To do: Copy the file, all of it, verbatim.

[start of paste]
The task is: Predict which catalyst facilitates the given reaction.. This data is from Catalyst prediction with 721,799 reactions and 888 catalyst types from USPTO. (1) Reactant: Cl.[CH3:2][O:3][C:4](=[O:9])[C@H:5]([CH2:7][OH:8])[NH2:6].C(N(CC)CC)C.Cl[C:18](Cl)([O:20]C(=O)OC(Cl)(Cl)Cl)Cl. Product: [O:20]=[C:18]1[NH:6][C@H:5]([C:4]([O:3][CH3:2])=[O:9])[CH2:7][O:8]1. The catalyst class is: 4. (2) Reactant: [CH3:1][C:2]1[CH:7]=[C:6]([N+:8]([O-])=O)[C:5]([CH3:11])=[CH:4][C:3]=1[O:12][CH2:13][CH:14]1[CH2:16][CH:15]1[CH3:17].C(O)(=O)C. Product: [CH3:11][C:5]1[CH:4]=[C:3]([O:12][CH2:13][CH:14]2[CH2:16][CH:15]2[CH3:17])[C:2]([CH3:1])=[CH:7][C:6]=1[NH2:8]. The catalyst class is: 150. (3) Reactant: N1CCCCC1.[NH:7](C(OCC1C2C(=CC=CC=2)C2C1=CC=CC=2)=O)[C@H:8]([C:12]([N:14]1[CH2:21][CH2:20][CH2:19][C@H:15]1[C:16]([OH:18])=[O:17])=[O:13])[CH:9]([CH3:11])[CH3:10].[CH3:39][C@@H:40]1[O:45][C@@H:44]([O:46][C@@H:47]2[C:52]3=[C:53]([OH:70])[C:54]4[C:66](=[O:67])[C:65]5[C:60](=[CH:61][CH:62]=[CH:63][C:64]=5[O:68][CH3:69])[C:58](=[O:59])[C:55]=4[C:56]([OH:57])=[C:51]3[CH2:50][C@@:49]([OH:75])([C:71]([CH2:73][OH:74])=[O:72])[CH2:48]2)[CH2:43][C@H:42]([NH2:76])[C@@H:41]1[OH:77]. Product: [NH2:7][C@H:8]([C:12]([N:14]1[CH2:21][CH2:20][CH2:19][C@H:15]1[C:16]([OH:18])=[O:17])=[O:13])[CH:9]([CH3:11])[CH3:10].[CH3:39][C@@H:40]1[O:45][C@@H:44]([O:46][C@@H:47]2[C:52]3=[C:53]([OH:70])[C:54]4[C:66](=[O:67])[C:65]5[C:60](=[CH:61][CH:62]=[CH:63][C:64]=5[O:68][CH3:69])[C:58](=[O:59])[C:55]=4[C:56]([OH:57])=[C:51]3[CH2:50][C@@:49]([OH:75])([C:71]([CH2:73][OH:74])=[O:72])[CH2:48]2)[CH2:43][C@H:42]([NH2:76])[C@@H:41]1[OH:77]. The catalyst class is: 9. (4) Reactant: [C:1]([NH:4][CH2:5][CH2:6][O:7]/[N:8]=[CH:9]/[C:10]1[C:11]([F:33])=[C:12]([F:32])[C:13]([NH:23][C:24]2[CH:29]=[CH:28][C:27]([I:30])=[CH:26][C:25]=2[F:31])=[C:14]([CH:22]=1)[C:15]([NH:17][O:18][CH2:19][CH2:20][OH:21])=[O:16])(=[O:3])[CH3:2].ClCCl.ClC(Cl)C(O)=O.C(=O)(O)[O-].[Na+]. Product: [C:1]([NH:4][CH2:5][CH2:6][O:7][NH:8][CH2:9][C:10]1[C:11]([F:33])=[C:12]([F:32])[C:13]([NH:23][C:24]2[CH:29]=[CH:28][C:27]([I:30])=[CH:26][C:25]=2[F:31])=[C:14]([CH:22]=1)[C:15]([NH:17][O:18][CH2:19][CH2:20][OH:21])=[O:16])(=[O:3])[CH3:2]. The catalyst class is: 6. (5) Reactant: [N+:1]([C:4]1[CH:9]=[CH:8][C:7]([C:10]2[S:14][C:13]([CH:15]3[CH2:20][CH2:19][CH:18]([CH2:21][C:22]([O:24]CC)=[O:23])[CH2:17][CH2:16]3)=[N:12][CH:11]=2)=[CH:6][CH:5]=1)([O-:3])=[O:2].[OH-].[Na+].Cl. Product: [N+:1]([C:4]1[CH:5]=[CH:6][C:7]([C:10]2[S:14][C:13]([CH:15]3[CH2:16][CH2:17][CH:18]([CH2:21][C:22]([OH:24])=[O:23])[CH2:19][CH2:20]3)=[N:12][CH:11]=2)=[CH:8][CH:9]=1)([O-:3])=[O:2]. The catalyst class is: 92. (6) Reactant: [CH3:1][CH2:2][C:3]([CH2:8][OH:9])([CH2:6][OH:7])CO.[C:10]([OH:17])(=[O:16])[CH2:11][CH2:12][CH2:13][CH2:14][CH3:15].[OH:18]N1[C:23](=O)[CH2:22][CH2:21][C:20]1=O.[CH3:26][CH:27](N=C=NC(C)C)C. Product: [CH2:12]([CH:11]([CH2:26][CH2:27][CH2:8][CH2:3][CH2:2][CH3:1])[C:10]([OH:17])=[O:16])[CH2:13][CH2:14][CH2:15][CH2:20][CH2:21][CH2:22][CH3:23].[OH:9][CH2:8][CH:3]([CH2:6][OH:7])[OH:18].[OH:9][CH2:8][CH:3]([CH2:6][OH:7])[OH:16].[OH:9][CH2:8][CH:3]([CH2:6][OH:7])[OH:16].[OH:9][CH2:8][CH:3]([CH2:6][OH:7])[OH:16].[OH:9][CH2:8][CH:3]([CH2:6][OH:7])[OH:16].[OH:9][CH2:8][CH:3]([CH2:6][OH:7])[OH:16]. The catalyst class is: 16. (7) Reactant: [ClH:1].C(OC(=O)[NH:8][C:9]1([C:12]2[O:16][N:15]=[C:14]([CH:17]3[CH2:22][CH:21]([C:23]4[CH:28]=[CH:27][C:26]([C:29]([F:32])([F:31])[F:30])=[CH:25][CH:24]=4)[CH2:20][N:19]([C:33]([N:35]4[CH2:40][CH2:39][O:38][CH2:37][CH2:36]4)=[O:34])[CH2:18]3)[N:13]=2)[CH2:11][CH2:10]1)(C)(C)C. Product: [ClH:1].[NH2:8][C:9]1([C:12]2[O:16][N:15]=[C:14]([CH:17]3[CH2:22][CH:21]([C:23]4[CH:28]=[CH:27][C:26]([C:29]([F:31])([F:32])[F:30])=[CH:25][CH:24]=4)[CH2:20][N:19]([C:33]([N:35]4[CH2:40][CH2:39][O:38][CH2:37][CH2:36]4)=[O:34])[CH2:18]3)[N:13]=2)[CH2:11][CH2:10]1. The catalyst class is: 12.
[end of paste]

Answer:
The task is: Predict which catalyst facilitates the given reaction.. This data is from Catalyst prediction with 721,799 reactions and 888 catalyst types from USPTO. (1) Reactant: Cl.[CH3:2][O:3][C:4](=[O:9])[C@H:5]([CH2:7][OH:8])[NH2:6].C(N(CC)CC)C.Cl[C:18](Cl)([O:20]C(=O)OC(Cl)(Cl)Cl)Cl. Product: [O:20]=[C:18]1[NH:6][C@H:5]([C:4]([O:3][CH3:2])=[O:9])[CH2:7][O:8]1. The catalyst class is: 4. (2) Reactant: [CH3:1][C:2]1[CH:7]=[C:6]([N+:8]([O-])=O)[C:5]([CH3:11])=[CH:4][C:3]=1[O:12][CH2:13][CH:14]1[CH2:16][CH:15]1[CH3:17].C(O)(=O)C. Product: [CH3:11][C:5]1[CH:4]=[C:3]([O:12][CH2:13][CH:14]2[CH2:16][CH:15]2[CH3:17])[C:2]([CH3:1])=[CH:7][C:6]=1[NH2:8]. The catalyst class is: 150. (3) Reactant: N1CCCCC1.[NH:7](C(OCC1C2C(=CC=CC=2)C2C1=CC=CC=2)=O)[C@H:8]([C:12]([N:14]1[CH2:21][CH2:20][CH2:19][C@H:15]1[C:16]([OH:18])=[O:17])=[O:13])[CH:9]([CH3:11])[CH3:10].[CH3:39][C@@H:40]1[O:45][C@@H:44]([O:46][C@@H:47]2[C:52]3=[C:53]([OH:70])[C:54]4[C:66](=[O:67])[C:65]5[C:60](=[CH:61][CH:62]=[CH:63][C:64]=5[O:68][CH3:69])[C:58](=[O:59])[C:55]=4[C:56]([OH:57])=[C:51]3[CH2:50][C@@:49]([OH:75])([C:71]([CH2:73][OH:74])=[O:72])[CH2:48]2)[CH2:43][C@H:42]([NH2:76])[C@@H:41]1[OH:77]. Product: [NH2:7][C@H:8]([C:12]([N:14]1[CH2:21][CH2:20][CH2:19][C@H:15]1[C:16]([OH:18])=[O:17])=[O:13])[CH:9]([CH3:11])[CH3:10].[CH3:39][C@@H:40]1[O:45][C@@H:44]([O:46][C@@H:47]2[C:52]3=[C:53]([OH:70])[C:54]4[C:66](=[O:67])[C:65]5[C:60](=[CH:61][CH:62]=[CH:63][C:64]=5[O:68][CH3:69])[C:58](=[O:59])[C:55]=4[C:56]([OH:57])=[C:51]3[CH2:50][C@@:49]([OH:75])([C:71]([CH2:73][OH:74])=[O:72])[CH2:48]2)[CH2:43][C@H:42]([NH2:76])[C@@H:41]1[OH:77]. The catalyst class is: 9. (4) Reactant: [C:1]([NH:4][CH2:5][CH2:6][O:7]/[N:8]=[CH:9]/[C:10]1[C:11]([F:33])=[C:12]([F:32])[C:13]([NH:23][C:24]2[CH:29]=[CH:28][C:27]([I:30])=[CH:26][C:25]=2[F:31])=[C:14]([CH:22]=1)[C:15]([NH:17][O:18][CH2:19][CH2:20][OH:21])=[O:16])(=[O:3])[CH3:2].ClCCl.ClC(Cl)C(O)=O.C(=O)(O)[O-].[Na+]. Product: [C:1]([NH:4][CH2:5][CH2:6][O:7][NH:8][CH2:9][C:10]1[C:11]([F:33])=[C:12]([F:32])[C:13]([NH:23][C:24]2[CH:29]=[CH:28][C:27]([I:30])=[CH:26][C:25]=2[F:31])=[C:14]([CH:22]=1)[C:15]([NH:17][O:18][CH2:19][CH2:20][OH:21])=[O:16])(=[O:3])[CH3:2]. The catalyst class is: 6. (5) Reactant: [N+:1]([C:4]1[CH:9]=[CH:8][C:7]([C:10]2[S:14][C:13]([CH:15]3[CH2:20][CH2:19][CH:18]([CH2:21][C:22]([O:24]CC)=[O:23])[CH2:17][CH2:16]3)=[N:12][CH:11]=2)=[CH:6][CH:5]=1)([O-:3])=[O:2].[OH-].[Na+].Cl. Product: [N+:1]([C:4]1[CH:5]=[CH:6][C:7]([C:10]2[S:14][C:13]([CH:15]3[CH2:16][CH2:17][CH:18]([CH2:21][C:22]([OH:24])=[O:23])[CH2:19][CH2:20]3)=[N:12][CH:11]=2)=[CH:8][CH:9]=1)([O-:3])=[O:2]. The catalyst class is: 92. (6) Reactant: [CH3:1][CH2:2][C:3]([CH2:8][OH:9])([CH2:6][OH:7])CO.[C:10]([OH:17])(=[O:16])[CH2:11][CH2:12][CH2:13][CH2:14][CH3:15].[OH:18]N1[C:23](=O)[CH2:22][CH2:21][C:20]1=O.[CH3:26][CH:27](N=C=NC(C)C)C. Product: [CH2:12]([CH:11]([CH2:26][CH2:27][CH2:8][CH2:3][CH2:2][CH3:1])[C:10]([OH:17])=[O:16])[CH2:13][CH2:14][CH2:15][CH2:20][CH2:21][CH2:22][CH3:23].[OH:9][CH2:8][CH:3]([CH2:6][OH:7])[OH:18].[OH:9][CH2:8][CH:3]([CH2:6][OH:7])[OH:16].[OH:9][CH2:8][CH:3]([CH2:6][OH:7])[OH:16].[OH:9][CH2:8][CH:3]([CH2:6][OH:7])[OH:16].[OH:9][CH2:8][CH:3]([CH2:6][OH:7])[OH:16].[OH:9][CH2:8][CH:3]([CH2:6][OH:7])[OH:16]. The catalyst class is: 16. (7) Reactant: [ClH:1].C(OC(=O)[NH:8][C:9]1([C:12]2[O:16][N:15]=[C:14]([CH:17]3[CH2:22][CH:21]([C:23]4[CH:28]=[CH:27][C:26]([C:29]([F:32])([F:31])[F:30])=[CH:25][CH:24]=4)[CH2:20][N:19]([C:33]([N:35]4[CH2:40][CH2:39][O:38][CH2:37][CH2:36]4)=[O:34])[CH2:18]3)[N:13]=2)[CH2:11][CH2:10]1)(C)(C)C. Product: [ClH:1].[NH2:8][C:9]1([C:12]2[O:16][N:15]=[C:14]([CH:17]3[CH2:22][CH:21]([C:23]4[CH:28]=[CH:27][C:26]([C:29]([F:31])([F:32])[F:30])=[CH:25][CH:24]=4)[CH2:20][N:19]([C:33]([N:35]4[CH2:40][CH2:39][O:38][CH2:37][CH2:36]4)=[O:34])[CH2:18]3)[N:13]=2)[CH2:11][CH2:10]1. The catalyst class is: 12.